Engaged in purging the top echelons of power and making fresh appointments, the Bulgarian government has put its economic policy on the back-burner and failed to address crucial issues. Its first 100 days in office will be remembered mainly with the budget revision and the raising of the debt ceiling by 1 billion leva (500 million euro), as well as with some proposals for measures against the grey economy and relieving the VAT regime for small and medium-sized enterprises. A few controversial decisions have been taken in the energy sector, which are likely to entail more problems than benefits. The several social measures approved to support the most vulnerable groups are also likely to produce a negative effect by further widening the budget gap.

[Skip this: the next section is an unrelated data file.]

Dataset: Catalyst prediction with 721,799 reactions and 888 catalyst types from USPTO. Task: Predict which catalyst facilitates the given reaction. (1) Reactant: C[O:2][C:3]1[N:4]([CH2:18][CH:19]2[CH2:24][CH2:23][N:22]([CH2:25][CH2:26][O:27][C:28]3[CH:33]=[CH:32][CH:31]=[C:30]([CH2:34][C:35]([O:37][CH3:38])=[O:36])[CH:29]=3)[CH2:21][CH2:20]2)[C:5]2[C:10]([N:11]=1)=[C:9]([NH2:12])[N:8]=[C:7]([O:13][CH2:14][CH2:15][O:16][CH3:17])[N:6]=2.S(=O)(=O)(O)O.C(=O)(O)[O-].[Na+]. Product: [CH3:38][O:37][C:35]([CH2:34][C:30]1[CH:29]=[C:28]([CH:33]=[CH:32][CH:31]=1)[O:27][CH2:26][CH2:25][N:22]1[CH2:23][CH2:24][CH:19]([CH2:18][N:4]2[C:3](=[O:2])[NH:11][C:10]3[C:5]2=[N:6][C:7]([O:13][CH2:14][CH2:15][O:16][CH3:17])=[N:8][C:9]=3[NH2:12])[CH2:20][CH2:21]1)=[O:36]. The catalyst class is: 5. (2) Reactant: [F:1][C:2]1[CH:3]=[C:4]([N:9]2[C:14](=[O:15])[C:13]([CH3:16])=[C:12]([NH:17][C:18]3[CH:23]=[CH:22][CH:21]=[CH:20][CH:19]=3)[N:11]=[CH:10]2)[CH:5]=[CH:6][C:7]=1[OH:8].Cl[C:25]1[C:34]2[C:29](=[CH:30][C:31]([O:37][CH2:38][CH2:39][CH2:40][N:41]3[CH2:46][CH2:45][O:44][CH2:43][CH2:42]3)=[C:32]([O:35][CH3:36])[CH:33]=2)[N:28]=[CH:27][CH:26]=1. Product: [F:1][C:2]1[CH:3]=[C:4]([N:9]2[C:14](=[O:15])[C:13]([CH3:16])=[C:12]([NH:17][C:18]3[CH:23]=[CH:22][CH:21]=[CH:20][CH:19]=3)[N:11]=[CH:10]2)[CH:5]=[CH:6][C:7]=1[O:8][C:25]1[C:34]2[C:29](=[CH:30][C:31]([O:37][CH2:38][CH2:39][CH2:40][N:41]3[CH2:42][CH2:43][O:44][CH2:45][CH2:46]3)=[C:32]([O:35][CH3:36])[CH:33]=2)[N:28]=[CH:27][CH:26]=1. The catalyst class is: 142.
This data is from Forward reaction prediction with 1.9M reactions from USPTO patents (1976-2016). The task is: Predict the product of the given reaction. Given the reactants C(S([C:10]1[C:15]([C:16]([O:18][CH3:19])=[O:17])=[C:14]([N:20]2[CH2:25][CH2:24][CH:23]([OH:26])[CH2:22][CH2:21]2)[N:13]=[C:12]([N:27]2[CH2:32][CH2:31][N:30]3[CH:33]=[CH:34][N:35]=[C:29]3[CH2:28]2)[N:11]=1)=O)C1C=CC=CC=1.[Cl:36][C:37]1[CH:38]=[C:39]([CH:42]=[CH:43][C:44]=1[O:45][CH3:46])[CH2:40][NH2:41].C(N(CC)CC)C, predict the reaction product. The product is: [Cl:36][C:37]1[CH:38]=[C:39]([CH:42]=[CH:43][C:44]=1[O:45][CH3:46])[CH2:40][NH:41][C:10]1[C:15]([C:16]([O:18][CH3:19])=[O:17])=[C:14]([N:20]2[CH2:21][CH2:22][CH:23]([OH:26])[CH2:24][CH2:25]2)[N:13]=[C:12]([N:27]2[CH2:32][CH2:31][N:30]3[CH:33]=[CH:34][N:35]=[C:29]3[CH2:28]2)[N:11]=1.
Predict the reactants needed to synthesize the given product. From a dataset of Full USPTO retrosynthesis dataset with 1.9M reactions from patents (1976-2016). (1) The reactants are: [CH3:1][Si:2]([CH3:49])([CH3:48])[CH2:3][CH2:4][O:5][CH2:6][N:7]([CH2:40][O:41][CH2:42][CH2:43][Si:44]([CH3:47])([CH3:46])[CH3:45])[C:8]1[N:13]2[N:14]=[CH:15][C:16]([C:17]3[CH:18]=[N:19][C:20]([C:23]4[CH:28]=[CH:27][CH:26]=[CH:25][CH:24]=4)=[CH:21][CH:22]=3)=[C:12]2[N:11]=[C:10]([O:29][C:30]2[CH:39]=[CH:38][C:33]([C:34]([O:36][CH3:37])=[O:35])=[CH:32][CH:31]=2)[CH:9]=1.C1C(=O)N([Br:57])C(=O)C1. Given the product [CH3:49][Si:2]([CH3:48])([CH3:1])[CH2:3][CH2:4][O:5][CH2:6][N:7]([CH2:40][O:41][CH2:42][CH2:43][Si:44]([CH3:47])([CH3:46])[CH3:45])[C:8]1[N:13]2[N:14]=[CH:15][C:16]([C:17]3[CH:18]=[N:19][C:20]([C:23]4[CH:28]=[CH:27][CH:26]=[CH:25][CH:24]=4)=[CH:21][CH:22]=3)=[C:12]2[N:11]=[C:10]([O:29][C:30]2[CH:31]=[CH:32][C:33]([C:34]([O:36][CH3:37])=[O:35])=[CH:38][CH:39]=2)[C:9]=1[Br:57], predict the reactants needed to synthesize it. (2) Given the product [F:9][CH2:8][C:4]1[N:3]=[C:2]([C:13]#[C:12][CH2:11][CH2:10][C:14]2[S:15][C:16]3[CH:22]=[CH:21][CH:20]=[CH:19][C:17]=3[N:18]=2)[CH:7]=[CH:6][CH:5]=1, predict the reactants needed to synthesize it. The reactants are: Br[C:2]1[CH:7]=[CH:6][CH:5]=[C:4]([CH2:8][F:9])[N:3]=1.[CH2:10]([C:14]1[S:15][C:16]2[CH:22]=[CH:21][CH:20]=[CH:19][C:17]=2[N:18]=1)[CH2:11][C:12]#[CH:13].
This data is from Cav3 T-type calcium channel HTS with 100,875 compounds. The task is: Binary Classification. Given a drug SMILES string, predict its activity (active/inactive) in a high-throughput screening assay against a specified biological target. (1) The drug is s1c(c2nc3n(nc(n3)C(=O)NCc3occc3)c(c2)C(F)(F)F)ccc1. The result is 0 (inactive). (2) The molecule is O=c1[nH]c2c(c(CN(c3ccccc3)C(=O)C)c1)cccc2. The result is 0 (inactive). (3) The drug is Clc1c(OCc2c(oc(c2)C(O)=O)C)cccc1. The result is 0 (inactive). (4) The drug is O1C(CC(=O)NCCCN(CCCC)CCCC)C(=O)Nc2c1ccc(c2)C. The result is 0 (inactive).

The government has also manifested enviable skills in financial management by using privatization receipts to buy shares in financially troubled ordinance plant VMZ and by transferring resources and assets from profitable companies to loss-making entities. It has failed to start the much-needed reforms in the social and healthcare sectors and has even hinted of plans to retreat on some measures, such as raising the pension age.
By neglecting the demands of protesters, who have been calling for the cabinet's resignation for 84 days now, and trying to keep its frail parliamentary majority, the government has created an unfavourable economic environment: falling consumption, lack of new investment, rising unemployment, near-zero GDP growth. Earlier this week the government easily placed a 300 million one-year bond; however, an auction for 10-year securities a month ago failed. That is a clear sign that in a long-term plan investors do not trust the government and see increasing risks in it.
Read more in Bulgarian here.